Could NIST 800-171 or CMMC have Influenced the Response to SolarWinds?

By Eric Noonan • January 13, 2021

SolarWinds, with more than 300,000 global clients, including many federal agencies in the United States and mostly Fortune 500 companies, unknowingly released a software update that included malware providing hackers unobstructed remote access to victim networks. The magnitude of this breach requires impacted customers to conduct forensics if they have the means, immediately remove the compromised SolarWinds Orion products from their network, execute an incident response action plan and rebuild the network previously monitored by SolarWinds products. 

This level of breach is catastrophic, and impacted businesses should assume total compromise. The work to recover from this event on a meaningful size network is inconceivable for those who have not been through this before.

As a Microsoft Partner and leading provider of Managed CMMC Compliance to Defense Industrial Base (DIB) contractors, CyberSheath has fielded many inquiries related to the extensive investigation into the SolarWinds breach. As nearly every business of any size has some level of Microsoft deployed in their environment, we wanted to share several items we felt would be of interest to those with Microsoft, SolarWinds, or both currently deployed.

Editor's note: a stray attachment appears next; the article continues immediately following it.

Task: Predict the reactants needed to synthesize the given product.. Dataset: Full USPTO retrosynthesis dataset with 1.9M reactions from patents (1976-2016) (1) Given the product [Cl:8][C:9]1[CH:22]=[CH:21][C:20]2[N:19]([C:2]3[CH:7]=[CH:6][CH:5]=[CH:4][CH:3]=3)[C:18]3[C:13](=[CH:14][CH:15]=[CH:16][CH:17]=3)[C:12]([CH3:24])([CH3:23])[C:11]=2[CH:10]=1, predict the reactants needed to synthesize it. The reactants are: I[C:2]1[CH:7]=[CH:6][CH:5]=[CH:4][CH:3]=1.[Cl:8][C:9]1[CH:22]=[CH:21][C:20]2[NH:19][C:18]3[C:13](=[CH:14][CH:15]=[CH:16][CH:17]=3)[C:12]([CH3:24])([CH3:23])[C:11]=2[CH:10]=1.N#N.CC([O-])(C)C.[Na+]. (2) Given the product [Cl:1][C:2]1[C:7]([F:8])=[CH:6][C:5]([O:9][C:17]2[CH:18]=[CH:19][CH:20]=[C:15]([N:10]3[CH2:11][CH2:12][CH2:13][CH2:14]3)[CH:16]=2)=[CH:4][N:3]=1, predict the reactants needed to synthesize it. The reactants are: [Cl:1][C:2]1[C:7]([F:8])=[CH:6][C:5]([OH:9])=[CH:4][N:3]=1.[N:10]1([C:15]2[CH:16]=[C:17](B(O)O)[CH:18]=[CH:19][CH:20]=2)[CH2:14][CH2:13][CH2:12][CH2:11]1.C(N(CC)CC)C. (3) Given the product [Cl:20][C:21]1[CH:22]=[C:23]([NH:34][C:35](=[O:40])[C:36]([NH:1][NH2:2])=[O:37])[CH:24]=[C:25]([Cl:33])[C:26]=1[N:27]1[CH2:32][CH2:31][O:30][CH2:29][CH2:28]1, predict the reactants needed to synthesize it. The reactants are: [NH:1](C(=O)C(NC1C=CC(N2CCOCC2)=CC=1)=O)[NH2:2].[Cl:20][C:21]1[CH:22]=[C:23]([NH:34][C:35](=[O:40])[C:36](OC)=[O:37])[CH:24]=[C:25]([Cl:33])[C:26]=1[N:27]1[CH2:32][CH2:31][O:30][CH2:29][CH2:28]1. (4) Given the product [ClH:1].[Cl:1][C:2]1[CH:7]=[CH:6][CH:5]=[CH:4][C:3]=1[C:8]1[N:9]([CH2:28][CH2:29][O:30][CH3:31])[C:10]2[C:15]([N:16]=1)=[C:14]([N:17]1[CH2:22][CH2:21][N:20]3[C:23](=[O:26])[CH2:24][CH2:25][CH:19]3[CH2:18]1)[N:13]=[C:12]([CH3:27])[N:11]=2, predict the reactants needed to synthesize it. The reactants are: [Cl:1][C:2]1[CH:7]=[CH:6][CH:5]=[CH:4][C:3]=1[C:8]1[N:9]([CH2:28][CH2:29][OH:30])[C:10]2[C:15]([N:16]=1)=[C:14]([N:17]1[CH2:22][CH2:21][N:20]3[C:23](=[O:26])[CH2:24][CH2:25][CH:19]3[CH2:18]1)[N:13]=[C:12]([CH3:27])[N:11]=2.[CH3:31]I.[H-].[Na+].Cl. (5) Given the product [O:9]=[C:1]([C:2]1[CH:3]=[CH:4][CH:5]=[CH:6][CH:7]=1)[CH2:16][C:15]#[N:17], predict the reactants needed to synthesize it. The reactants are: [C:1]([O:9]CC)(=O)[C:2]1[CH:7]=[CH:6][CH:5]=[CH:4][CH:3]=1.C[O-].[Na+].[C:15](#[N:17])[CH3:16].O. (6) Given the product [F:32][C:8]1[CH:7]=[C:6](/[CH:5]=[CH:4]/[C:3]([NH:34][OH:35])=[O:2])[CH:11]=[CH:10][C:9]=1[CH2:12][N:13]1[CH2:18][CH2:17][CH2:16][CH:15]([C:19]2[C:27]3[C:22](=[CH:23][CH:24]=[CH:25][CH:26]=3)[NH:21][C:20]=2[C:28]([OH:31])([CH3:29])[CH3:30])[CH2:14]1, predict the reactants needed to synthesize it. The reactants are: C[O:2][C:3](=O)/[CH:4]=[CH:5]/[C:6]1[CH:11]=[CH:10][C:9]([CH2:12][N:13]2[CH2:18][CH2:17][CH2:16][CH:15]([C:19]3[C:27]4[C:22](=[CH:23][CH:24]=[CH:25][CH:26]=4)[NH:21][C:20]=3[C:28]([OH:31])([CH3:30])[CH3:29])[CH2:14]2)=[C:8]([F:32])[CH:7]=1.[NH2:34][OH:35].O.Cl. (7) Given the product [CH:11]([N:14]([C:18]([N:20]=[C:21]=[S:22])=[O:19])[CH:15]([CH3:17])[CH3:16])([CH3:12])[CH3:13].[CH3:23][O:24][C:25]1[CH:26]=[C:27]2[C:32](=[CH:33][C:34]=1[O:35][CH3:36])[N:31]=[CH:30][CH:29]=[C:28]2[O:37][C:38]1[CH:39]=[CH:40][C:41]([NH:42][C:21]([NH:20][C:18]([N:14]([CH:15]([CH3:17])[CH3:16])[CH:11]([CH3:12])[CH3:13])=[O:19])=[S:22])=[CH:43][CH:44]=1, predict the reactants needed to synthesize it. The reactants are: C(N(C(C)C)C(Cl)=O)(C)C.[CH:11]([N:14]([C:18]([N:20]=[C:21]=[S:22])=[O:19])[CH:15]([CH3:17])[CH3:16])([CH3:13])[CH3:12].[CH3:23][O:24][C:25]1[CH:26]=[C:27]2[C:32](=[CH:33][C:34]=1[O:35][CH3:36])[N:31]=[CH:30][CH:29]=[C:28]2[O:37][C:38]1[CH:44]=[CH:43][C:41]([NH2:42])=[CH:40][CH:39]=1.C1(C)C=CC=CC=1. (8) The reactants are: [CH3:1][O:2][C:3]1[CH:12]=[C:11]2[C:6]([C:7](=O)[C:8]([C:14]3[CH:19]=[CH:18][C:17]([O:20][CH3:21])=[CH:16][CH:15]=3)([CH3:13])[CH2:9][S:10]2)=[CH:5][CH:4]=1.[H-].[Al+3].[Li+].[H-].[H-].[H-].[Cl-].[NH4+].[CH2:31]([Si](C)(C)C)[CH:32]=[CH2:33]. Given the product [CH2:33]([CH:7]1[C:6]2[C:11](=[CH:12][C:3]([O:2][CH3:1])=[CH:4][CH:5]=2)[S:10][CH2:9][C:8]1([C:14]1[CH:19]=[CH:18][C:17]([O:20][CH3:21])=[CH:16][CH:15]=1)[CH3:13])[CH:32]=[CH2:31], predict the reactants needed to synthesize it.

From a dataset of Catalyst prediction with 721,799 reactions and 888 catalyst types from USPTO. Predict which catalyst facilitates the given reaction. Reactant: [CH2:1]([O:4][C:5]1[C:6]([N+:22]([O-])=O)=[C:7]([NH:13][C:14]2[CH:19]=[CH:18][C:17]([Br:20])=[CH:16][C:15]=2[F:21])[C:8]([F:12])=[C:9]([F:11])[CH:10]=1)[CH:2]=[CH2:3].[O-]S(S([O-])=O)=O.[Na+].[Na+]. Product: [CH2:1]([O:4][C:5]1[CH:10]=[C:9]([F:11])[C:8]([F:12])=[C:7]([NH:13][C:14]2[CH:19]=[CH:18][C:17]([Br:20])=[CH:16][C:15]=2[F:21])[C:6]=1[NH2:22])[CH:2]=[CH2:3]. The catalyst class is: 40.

• Microsoft Source Code Repository Access: Microsoft detected malicious SolarWinds applications in their environment, isolated and removed. During the investigation, Microsoft detected unusual activity with a small number of accounts, which was used to view source code repositories. The accounts could not modify code, and the affected accounts were investigated and remediated. There has been no identified risk to services or customer data due to this activity. Access the full Microsoft post SolarWinds Impact and InvestigationMicrosoft provided security tools to investigate and mitigate any known SolarWinds related malicious activity. Microsoft has published several resources that can be used in response to this attack.
  • Microsoft 365 Defender: Businesses with Microsoft Defender 365 should leverage the Indicators of Compromise (IOC’s) provided by Microsoft 365 Defender to look for vulnerabilities and potentially malicious activities related to the SolarWinds attack. 
  • Microsoft Azure Sentinel: Microsoft has published recommended content to Azure Sentinel that should be used to monitor for indicators of compromise. 

Finally, the Solorigate Resource Center, which Microsoft keeps updated with their latest information, can be found here.